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    The Nexus of Search, Models, and Meaning

    When you're trying to do something on the internet -- find a digital camera or the meaning of life -- getting search results is just a good start. You still have to make sense of the results.

    This frame is a snapshot from THOUGHTSHUFFLER, a software prototype of ‘a spreadsheet for ideas’.

    The user interface presents rows and columns containing text. Clicking on a piece of text causes a ‘shuffle’ of the display -- in an ordered sense, not random -- to create focus on that text. As a result, the user can:

    • drill down into a document to get the 'gist' or focus on a sub-topic
    • submit queries and review results from a search engine
    • see the context of every instance of any combination of phrases
    • juxtapose similar texts and enable a fine-grained, easily controlled ‘compare and contrast’ display

    Behind this front-end is an engine for proposing the meaning inherent in any text in terms of short phrases that it suggests ‘make sense together’. The set of phrases, called ‘an entailment’, is experienced by the user as a valid distillation or essence of the text. As a result, the user can:

    • request a summary of a page or document
    • focus on a subset of content by sub-topic and get a summary
    • give feedback on the validity of any THOUGHTSHUFFLER proposal
    • move through hierarchies of detail in the document
    • do any of the above on search results

    THOUGHTSHUFFLER's user controls and display are simple and can scale to long documents or large numbers of search results.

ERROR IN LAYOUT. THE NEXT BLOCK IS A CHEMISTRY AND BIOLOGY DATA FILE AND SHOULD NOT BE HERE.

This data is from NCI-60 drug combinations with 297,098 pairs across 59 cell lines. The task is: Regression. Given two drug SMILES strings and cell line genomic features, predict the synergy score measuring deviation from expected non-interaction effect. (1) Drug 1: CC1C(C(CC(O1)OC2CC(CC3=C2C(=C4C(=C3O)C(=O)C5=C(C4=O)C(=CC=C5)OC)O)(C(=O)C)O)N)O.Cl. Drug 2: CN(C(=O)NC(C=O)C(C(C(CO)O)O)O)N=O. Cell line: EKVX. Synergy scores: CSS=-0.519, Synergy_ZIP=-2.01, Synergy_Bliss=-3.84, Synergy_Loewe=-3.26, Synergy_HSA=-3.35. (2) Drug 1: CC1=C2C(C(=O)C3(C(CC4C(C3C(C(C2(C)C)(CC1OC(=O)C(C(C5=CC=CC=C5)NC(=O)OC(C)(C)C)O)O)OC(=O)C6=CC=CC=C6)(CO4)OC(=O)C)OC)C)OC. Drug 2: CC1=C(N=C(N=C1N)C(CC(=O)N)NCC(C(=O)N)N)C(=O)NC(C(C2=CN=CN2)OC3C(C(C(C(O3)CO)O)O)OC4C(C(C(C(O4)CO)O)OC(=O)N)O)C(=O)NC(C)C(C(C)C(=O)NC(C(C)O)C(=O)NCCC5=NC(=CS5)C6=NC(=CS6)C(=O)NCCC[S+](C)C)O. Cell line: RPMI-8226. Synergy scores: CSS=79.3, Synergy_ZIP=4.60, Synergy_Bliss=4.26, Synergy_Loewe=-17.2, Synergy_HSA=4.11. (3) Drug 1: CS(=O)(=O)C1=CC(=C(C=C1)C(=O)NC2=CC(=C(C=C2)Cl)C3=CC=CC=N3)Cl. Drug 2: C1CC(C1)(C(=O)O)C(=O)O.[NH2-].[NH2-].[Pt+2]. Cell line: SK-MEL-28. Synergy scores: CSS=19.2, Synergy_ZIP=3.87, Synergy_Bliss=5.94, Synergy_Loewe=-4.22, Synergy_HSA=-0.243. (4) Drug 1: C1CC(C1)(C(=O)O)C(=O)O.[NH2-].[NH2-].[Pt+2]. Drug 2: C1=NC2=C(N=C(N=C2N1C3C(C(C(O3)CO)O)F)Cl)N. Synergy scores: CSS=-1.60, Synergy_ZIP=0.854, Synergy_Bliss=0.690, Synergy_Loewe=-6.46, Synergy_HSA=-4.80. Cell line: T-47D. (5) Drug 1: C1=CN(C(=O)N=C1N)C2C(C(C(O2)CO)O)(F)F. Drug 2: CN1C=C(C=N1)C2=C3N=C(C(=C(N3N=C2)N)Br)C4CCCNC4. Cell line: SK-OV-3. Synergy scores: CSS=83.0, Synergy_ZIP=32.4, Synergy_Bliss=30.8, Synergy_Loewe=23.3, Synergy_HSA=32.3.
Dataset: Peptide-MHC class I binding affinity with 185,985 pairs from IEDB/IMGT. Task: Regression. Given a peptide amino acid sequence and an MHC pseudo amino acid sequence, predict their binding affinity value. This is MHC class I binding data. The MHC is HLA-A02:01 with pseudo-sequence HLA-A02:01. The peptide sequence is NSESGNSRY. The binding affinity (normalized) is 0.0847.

Although far more constrained than the full interactive application and displaying obsolete interface designs, here is further online content: a scenario-based walk-though and another with web content; an authoring example; a self-explaining streaming movie; and a limited demo.


    THOUGHTSHUFFLER is being developed by Paul Pangaro, who started prototyping knowledge-based user interfaces at Negroponte’s MIT lab [I]. He later developed a version of THOUGHTSTICKER [II], derived from Pask [III]; designed interfaces to search engines [IV]; and wrote code to generate static HTML from a domain model [V] [VI]. He has written, presented, and lectured on the prescriptive advantages of a cybernetic approach to the design of complex systems. He is often focused on problems in search, served as CTO for Snap.com at Idealab , and created new ranking algorithms for The Poetry Foundation. Pangaro holds a B.S. from MIT in computer science / humanities, and a Ph.D. from Brunel UK in Cybernetics.

     


    © Copyright Paul Pangaro 2001 - 2005. All Rights Reserved.